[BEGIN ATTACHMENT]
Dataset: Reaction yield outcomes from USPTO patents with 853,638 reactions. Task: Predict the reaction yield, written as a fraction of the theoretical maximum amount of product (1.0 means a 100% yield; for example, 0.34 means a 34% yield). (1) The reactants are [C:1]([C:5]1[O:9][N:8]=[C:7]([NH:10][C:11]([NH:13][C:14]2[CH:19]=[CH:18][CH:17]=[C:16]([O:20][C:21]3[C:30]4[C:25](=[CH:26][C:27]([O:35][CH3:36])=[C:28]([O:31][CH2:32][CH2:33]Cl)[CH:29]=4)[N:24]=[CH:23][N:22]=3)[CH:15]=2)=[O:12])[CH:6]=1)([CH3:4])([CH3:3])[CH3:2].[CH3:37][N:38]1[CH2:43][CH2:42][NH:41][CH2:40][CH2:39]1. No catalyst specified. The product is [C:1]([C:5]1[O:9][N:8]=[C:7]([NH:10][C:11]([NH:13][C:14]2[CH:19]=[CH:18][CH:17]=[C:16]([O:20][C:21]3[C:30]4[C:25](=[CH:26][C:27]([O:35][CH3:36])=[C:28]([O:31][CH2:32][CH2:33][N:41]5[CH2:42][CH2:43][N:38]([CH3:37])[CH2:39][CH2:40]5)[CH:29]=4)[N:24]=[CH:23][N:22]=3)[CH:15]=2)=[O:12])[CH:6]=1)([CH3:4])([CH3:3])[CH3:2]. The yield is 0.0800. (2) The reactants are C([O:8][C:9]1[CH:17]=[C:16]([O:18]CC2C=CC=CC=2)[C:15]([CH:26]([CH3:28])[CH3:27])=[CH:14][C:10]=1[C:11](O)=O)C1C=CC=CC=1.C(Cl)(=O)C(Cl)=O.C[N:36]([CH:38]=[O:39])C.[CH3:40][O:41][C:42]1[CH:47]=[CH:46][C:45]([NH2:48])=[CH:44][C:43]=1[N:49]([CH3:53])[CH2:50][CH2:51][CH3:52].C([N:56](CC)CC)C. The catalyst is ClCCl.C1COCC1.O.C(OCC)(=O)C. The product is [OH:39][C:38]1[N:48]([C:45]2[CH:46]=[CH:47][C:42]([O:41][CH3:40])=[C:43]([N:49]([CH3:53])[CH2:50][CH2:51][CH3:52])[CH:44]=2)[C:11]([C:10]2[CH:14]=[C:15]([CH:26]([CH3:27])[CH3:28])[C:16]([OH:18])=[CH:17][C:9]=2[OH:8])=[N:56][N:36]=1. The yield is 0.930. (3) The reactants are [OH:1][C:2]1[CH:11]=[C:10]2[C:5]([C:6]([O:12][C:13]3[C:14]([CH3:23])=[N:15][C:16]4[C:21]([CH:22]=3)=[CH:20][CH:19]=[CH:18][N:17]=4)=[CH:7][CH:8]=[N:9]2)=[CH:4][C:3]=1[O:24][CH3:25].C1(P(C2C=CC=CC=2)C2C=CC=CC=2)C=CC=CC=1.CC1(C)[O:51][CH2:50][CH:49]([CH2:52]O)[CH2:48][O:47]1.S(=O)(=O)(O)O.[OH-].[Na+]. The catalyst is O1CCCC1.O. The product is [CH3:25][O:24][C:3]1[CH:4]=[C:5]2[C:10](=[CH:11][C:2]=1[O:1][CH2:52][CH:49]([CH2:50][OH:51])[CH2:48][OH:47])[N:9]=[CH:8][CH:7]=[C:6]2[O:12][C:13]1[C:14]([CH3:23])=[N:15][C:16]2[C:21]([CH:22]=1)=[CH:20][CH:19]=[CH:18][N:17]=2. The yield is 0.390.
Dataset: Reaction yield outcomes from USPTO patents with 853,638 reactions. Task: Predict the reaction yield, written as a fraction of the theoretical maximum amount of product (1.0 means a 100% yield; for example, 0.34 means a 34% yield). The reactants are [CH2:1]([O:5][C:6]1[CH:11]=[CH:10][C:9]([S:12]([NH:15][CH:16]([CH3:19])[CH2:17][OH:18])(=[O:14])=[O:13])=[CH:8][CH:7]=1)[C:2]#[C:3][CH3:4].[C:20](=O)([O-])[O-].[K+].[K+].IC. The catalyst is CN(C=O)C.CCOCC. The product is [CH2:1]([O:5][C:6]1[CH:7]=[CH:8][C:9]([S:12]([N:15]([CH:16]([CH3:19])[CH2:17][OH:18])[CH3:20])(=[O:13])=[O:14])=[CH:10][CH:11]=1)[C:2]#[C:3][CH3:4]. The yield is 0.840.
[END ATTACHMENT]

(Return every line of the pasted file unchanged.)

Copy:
Dataset: Reaction yield outcomes from USPTO patents with 853,638 reactions. Task: Predict the reaction yield, written as a fraction of the theoretical maximum amount of product (1.0 means a 100% yield; for example, 0.34 means a 34% yield). (1) The reactants are [C:1]([C:5]1[O:9][N:8]=[C:7]([NH:10][C:11]([NH:13][C:14]2[CH:19]=[CH:18][CH:17]=[C:16]([O:20][C:21]3[C:30]4[C:25](=[CH:26][C:27]([O:35][CH3:36])=[C:28]([O:31][CH2:32][CH2:33]Cl)[CH:29]=4)[N:24]=[CH:23][N:22]=3)[CH:15]=2)=[O:12])[CH:6]=1)([CH3:4])([CH3:3])[CH3:2].[CH3:37][N:38]1[CH2:43][CH2:42][NH:41][CH2:40][CH2:39]1. No catalyst specified. The product is [C:1]([C:5]1[O:9][N:8]=[C:7]([NH:10][C:11]([NH:13][C:14]2[CH:19]=[CH:18][CH:17]=[C:16]([O:20][C:21]3[C:30]4[C:25](=[CH:26][C:27]([O:35][CH3:36])=[C:28]([O:31][CH2:32][CH2:33][N:41]5[CH2:42][CH2:43][N:38]([CH3:37])[CH2:39][CH2:40]5)[CH:29]=4)[N:24]=[CH:23][N:22]=3)[CH:15]=2)=[O:12])[CH:6]=1)([CH3:4])([CH3:3])[CH3:2]. The yield is 0.0800. (2) The reactants are C([O:8][C:9]1[CH:17]=[C:16]([O:18]CC2C=CC=CC=2)[C:15]([CH:26]([CH3:28])[CH3:27])=[CH:14][C:10]=1[C:11](O)=O)C1C=CC=CC=1.C(Cl)(=O)C(Cl)=O.C[N:36]([CH:38]=[O:39])C.[CH3:40][O:41][C:42]1[CH:47]=[CH:46][C:45]([NH2:48])=[CH:44][C:43]=1[N:49]([CH3:53])[CH2:50][CH2:51][CH3:52].C([N:56](CC)CC)C. The catalyst is ClCCl.C1COCC1.O.C(OCC)(=O)C. The product is [OH:39][C:38]1[N:48]([C:45]2[CH:46]=[CH:47][C:42]([O:41][CH3:40])=[C:43]([N:49]([CH3:53])[CH2:50][CH2:51][CH3:52])[CH:44]=2)[C:11]([C:10]2[CH:14]=[C:15]([CH:26]([CH3:27])[CH3:28])[C:16]([OH:18])=[CH:17][C:9]=2[OH:8])=[N:56][N:36]=1. The yield is 0.930. (3) The reactants are [OH:1][C:2]1[CH:11]=[C:10]2[C:5]([C:6]([O:12][C:13]3[C:14]([CH3:23])=[N:15][C:16]4[C:21]([CH:22]=3)=[CH:20][CH:19]=[CH:18][N:17]=4)=[CH:7][CH:8]=[N:9]2)=[CH:4][C:3]=1[O:24][CH3:25].C1(P(C2C=CC=CC=2)C2C=CC=CC=2)C=CC=CC=1.CC1(C)[O:51][CH2:50][CH:49]([CH2:52]O)[CH2:48][O:47]1.S(=O)(=O)(O)O.[OH-].[Na+]. The catalyst is O1CCCC1.O. The product is [CH3:25][O:24][C:3]1[CH:4]=[C:5]2[C:10](=[CH:11][C:2]=1[O:1][CH2:52][CH:49]([CH2:50][OH:51])[CH2:48][OH:47])[N:9]=[CH:8][CH:7]=[C:6]2[O:12][C:13]1[C:14]([CH3:23])=[N:15][C:16]2[C:21]([CH:22]=1)=[CH:20][CH:19]=[CH:18][N:17]=2. The yield is 0.390.
Dataset: Reaction yield outcomes from USPTO patents with 853,638 reactions. Task: Predict the reaction yield, written as a fraction of the theoretical maximum amount of product (1.0 means a 100% yield; for example, 0.34 means a 34% yield). The reactants are [CH2:1]([O:5][C:6]1[CH:11]=[CH:10][C:9]([S:12]([NH:15][CH:16]([CH3:19])[CH2:17][OH:18])(=[O:14])=[O:13])=[CH:8][CH:7]=1)[C:2]#[C:3][CH3:4].[C:20](=O)([O-])[O-].[K+].[K+].IC. The catalyst is CN(C=O)C.CCOCC. The product is [CH2:1]([O:5][C:6]1[CH:7]=[CH:8][C:9]([S:12]([N:15]([CH:16]([CH3:19])[CH2:17][OH:18])[CH3:20])(=[O:13])=[O:14])=[CH:10][CH:11]=1)[C:2]#[C:3][CH3:4]. The yield is 0.840.